At the time of decedent’s death in December 2018, she and respondent had been married for 25 years. Apparently unbeknownst to respondent, decedent created a will and trust in 2007. Decedent named her sister, petitioner, as trustee.
The trust agreement provided that if respondent survived decedent, decedent’s personal effects would be allocated to the respondent’s Trust. Decedent intended for respondent to have the ability to use decedent’s assets, including her home, travel trailer, and other land, and that the assets be protected from respondent’s creditors. Following respondent’s death, the assets would be distributed to decedent’s nieces and nephews, including petitioner’s children. The trust agreement also included an Incontestability Provision, which provided that any person who challenged decedent’s estate or trust agreement would be disinherited.
After decedent’s death, respondent filed an objection to inventory and explained that decedent owned their marital home before they were married, but that they lived there together for their 25-year marriage and he and decedent doubled the size of the home during their marriage, using both of their money. Respondent asserted that he did not know that decedent deeded the home and vacant land to her trust in 2007.
In response, petitioner filed a petition to register the trust and disinherit respondent in accordance with the Incontestability Provision. Petitioner later moved for summary disposition pursuant to MCR 2.116(C)(9) and (10).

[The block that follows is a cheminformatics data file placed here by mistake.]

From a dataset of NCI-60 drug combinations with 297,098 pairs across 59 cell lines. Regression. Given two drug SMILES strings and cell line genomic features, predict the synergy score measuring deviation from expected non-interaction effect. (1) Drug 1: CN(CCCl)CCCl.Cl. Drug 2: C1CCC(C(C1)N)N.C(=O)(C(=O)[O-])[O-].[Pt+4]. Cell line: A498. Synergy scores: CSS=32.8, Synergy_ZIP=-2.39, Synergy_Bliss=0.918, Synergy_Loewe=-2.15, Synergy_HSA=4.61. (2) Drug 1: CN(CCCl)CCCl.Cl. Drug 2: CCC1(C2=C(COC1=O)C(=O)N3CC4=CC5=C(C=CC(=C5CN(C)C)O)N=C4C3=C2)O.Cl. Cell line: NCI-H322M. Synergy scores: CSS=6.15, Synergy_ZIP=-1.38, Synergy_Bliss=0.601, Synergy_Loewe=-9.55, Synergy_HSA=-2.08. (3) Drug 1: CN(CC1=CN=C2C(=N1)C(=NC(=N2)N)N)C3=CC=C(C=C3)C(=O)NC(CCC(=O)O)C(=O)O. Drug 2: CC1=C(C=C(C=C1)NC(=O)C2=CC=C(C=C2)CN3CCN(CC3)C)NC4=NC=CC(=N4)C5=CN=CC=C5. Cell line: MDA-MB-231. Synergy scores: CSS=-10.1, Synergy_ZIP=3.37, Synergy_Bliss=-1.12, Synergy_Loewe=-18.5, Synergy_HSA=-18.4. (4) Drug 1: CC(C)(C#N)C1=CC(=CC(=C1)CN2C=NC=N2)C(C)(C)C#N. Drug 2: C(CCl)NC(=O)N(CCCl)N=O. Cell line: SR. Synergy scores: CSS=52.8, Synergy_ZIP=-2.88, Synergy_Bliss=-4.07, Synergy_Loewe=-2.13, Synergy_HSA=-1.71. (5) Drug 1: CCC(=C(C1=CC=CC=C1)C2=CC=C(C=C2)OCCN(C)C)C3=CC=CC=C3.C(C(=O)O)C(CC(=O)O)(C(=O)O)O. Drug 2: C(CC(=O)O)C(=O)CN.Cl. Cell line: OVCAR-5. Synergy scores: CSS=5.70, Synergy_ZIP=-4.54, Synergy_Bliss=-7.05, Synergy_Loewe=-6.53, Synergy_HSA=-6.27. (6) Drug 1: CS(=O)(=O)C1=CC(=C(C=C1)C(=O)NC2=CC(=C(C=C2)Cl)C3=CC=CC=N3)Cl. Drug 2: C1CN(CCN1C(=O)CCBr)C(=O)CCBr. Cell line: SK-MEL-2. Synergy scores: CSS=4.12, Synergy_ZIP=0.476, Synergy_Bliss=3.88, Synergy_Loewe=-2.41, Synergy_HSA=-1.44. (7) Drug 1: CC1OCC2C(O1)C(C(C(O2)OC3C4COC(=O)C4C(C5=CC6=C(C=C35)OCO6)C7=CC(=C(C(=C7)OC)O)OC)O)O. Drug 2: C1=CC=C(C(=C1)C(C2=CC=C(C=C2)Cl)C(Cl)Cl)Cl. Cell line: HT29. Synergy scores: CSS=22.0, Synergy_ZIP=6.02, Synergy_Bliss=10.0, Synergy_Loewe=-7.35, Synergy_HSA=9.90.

A settlor’s intent is to be carried out as nearly as possible. Generally, in terrorem clauses are valid and enforceable. However, a provision in a trust that purports to penalize an interested person for contesting the trust or instituting another proceeding relating to the trust shall not be given effect if probable cause exists for instituting a proceeding contesting the trust or another proceeding relating to the trust.
Probable cause exists when, at the time of instituting the proceeding, there was evidence that would lead a reasonable person, properly informed and advised, to conclude that there was a substantial likelihood that the challenge would be successful.
The probate court cannot grant petitioner’s motion for summary disposition under MCR 2.116(C)(10) because respondent established a genuine issue of material fact about that claim.
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